This was a very sad case of our client coming to the hospital carrying a healthy baby and leaving the hospital following a tragically disastrous delivery which all ended with our client’s baby’s death.
Helen Doth was near term (having carried her baby for almost 40 weeks) when her young obstetrician, a defendant in this case, chose to have Helen deliver her baby via an induction (where medication is given by way of an intravenous feed). Up to that point, Helen’s prenatal course was unremarkable. On the morning of the delivery, Helen came to the hospital as directed and was administered the induction medication, Pitocin. Following that, the first several hours went normally. At some point, the fetal monitor (which is a belt wrapped around Mom’s belly and which records how the fetus is responding to the mother’s contractions) started to demonstrate signs of irregularity, but neither the defendant obstetrician nor the obstetrical nurses recorded this abnormality. The abnormal fetal heart rate would be depicted on the fetal monitor strip (the piece of paper printed out by the fetal monitor) or on a monitor screen typically positioned at the central nurses’ station. It is both the nurses’ and the doctor’s responsibility to record such abnormalities in the patient’s chart or medical record. These abnormalities were, in this instance variable decelerations, which is a form of irregular fetal heart tracing.
There was an attempt at artificial rupture of membranes (ARM) which was not successful but subsequently a spontaneous rupture of membranes (SRM). The labor progressed with more Pitocin infusion and then the defendant obstetrician diagnosed a fetal malpresentation. The baby’s right arm was over the baby’s head. This is called a compound presentation. Unless there is some other problem caused by a compound presentation, it is the standard of care to simply allow the Mom to deliver vaginally; however, the young obstetrician chose to reduce the compound presentation by turning the fetus in the womb. The obstetrician apparently believed that she had done the reduction without complication; however, she should have observed Mom and the fetal heart rate even more closely than usual following this reduction to assure that the reduction did not cause any problems. Instead, the obstetrician and the nurses were seemingly oblivious to what followed. The fetal heart rate pattern, as revealed on the fetal monitor strip, became extremely ominous. The fetal heart pattern demonstrated severe fetal distress – the condition where the fetus is not receiving sufficient oxygen. Apparently, the reduction caused a prolapsed cord, where the fetus cannot receive sufficient oxygen. A fetus experiencing severe fetal distress must be delivered emergently via a C-section to avoid the chance of injury or death to the fetus from hypoxia (insufficient oxygen).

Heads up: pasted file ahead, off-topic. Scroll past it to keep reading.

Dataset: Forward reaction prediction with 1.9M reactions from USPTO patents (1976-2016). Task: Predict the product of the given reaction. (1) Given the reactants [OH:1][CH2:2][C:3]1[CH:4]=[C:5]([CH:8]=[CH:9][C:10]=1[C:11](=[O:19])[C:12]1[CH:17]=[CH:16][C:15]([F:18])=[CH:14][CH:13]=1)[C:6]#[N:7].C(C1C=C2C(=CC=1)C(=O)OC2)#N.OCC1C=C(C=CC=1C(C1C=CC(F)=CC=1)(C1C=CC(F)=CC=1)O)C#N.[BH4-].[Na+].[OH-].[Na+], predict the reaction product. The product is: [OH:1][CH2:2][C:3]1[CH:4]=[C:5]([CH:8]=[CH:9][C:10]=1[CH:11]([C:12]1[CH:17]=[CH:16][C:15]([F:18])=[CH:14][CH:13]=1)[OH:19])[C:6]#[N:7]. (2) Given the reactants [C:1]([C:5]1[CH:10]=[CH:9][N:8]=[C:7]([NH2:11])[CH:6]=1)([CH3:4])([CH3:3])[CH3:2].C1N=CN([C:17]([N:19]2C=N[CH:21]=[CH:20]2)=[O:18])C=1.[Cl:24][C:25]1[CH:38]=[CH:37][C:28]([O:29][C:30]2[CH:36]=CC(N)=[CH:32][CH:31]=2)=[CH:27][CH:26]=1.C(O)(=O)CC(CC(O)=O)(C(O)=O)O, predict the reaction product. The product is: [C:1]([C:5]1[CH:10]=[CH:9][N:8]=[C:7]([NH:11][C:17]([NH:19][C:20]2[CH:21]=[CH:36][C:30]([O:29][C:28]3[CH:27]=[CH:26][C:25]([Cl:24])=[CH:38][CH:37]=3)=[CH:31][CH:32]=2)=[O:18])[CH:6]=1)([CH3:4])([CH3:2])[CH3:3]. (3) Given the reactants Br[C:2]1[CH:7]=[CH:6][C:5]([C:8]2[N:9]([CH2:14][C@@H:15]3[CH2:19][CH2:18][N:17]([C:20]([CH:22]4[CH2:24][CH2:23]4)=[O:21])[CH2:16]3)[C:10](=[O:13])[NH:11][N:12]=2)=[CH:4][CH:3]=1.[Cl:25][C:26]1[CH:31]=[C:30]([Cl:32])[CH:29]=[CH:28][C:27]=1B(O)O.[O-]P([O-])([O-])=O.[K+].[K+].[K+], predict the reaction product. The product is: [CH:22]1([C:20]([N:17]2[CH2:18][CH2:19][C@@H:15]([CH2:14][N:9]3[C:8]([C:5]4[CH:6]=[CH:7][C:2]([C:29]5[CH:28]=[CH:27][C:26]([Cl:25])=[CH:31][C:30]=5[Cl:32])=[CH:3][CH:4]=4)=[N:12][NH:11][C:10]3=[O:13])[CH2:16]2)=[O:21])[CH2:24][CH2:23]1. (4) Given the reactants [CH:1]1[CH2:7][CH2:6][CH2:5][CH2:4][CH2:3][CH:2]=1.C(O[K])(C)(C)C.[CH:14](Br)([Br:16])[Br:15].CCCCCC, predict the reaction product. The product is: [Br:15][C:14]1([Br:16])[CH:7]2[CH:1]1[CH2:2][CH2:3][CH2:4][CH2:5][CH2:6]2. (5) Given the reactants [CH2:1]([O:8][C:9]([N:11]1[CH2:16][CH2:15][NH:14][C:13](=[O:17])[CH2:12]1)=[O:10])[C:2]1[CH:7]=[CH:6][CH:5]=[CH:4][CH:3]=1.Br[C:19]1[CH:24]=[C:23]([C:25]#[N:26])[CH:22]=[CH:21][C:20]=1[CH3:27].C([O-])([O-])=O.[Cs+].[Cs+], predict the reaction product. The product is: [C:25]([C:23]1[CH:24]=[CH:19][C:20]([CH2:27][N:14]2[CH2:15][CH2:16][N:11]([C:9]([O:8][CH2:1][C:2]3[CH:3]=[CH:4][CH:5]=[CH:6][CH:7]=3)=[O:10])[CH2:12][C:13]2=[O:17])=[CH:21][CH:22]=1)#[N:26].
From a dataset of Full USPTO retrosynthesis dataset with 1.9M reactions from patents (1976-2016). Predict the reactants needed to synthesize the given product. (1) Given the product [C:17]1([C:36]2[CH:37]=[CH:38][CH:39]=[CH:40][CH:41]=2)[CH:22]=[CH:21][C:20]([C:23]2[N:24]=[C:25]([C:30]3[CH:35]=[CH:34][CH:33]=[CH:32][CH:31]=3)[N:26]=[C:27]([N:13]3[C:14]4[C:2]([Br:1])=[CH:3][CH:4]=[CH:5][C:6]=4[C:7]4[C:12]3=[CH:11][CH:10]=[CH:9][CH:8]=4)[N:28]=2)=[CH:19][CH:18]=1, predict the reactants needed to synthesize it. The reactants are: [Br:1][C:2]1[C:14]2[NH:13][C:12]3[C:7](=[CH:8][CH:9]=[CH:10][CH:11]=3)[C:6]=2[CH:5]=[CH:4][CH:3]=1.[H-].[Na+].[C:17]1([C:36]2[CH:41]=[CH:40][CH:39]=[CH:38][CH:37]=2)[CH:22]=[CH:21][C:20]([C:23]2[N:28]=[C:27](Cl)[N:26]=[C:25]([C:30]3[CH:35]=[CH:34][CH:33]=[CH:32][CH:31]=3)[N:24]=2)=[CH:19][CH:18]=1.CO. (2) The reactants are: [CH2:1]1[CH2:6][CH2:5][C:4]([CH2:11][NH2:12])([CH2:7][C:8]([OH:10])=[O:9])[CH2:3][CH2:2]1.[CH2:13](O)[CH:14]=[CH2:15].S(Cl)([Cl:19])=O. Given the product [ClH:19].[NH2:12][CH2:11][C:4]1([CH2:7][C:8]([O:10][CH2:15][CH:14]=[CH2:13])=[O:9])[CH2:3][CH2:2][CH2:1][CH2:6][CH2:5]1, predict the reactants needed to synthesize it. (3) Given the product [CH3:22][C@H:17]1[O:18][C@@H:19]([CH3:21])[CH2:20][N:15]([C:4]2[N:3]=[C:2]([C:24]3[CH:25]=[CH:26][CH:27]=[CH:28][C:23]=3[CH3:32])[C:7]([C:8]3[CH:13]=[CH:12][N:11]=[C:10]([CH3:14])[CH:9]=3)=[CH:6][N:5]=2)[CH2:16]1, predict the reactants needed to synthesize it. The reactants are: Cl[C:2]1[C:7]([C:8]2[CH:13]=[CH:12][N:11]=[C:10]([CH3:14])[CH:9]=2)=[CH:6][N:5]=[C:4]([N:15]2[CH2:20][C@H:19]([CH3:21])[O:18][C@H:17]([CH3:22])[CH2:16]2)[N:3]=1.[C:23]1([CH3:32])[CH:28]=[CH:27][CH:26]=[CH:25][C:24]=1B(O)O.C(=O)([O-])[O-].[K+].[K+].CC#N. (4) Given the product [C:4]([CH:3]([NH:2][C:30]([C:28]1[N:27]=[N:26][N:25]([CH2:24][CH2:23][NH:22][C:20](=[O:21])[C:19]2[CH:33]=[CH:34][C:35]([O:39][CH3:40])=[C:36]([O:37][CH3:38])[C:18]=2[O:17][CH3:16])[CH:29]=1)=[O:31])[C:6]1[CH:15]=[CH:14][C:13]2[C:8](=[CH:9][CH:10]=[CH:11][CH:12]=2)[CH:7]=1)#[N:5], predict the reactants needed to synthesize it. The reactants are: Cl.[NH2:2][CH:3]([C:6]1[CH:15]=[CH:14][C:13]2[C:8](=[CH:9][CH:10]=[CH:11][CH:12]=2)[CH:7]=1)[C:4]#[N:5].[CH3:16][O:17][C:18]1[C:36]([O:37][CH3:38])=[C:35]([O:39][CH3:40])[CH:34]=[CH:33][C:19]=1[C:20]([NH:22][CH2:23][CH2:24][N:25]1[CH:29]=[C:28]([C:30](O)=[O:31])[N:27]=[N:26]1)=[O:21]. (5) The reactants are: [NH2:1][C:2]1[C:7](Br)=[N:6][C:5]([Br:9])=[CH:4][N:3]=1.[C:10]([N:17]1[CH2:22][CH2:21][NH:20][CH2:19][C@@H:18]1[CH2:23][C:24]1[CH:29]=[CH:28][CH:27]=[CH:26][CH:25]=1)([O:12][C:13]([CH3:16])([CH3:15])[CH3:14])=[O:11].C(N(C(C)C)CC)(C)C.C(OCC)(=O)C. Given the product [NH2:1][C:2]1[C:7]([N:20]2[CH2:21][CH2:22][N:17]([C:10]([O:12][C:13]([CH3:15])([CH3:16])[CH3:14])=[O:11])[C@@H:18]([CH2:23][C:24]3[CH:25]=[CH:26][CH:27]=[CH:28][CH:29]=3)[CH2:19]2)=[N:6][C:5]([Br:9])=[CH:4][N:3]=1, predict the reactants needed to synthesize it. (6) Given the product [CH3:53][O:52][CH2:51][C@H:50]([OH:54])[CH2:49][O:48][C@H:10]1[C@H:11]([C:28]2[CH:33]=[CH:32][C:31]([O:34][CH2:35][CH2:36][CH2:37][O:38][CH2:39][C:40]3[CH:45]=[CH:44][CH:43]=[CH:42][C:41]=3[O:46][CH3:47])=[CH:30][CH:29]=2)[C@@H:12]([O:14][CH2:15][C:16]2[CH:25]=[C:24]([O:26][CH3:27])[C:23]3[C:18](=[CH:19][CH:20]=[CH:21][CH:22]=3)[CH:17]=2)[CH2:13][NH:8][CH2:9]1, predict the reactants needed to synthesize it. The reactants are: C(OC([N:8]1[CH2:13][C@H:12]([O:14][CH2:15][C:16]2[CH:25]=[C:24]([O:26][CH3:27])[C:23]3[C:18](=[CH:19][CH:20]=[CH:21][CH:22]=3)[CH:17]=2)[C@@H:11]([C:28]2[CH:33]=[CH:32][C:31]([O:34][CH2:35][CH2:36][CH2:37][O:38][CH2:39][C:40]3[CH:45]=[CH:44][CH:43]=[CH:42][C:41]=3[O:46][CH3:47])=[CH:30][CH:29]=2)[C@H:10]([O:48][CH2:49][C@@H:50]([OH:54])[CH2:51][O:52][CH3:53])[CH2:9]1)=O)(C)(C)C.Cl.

The baby’s fetal distress persisted for hours with apparently no recognition by the obstetrician or the obstetrical nurses. Finally, the defendant obstetrician appreciated the fetal distress once it became so severe there was little to no chance of saving the baby from a hypoxic (Insufficient oxygen) insult. The OB ordered a STAT C-section. Upon delivery, the infant was immediately handed to an awaiting pediatrician who began resuscitation along with anesthesia. The female infant was taken to the radiant warmer and noted to have no heart rate and no respiratory effort and no tone. The infant was then transferred via helicopter to a larger hospital’s neonatal intensive care unit (NICU) where she remained on life support until it was discontinued and the baby tragically died four days following the birth. The family came to Harry S. Cohen & Associates shortly after this sad event. Like so many of our clients, this family was far less concerned with recovering money than they were with achieving some small measure of justice. They also wanted to bring this event to the attention of anyone who might be in a position to reduce the chance of a similar event occurring to anyone else.
Every case that we review at Harry S. Cohen & Associates is internally reviewed by our experienced team of lawyers and healthcare providers. No matter how clear we believe any malpractice case is after our internal review, we then have that case reviewed by an eminently qualified physician in the same field as the potential defendant. In this case, our expert OB consultant informed us that this was one of the worse cases of malpractice that he had ever seen. That opinion was apparently confirmed because shortly after we requested records from the offending hospital, we were contacted by the hospital with an offer to negotiate an out-of-court settlement, even before any lawsuit would be filed. This is extremely rare. We believe our track history firm’s history for aggressively and successfully pursuing cases like this led to a settlement at the same dollar level as would have been achieved had we filed suit, taken discovery and done everything else on the case, which typically takes 2 to 3 years.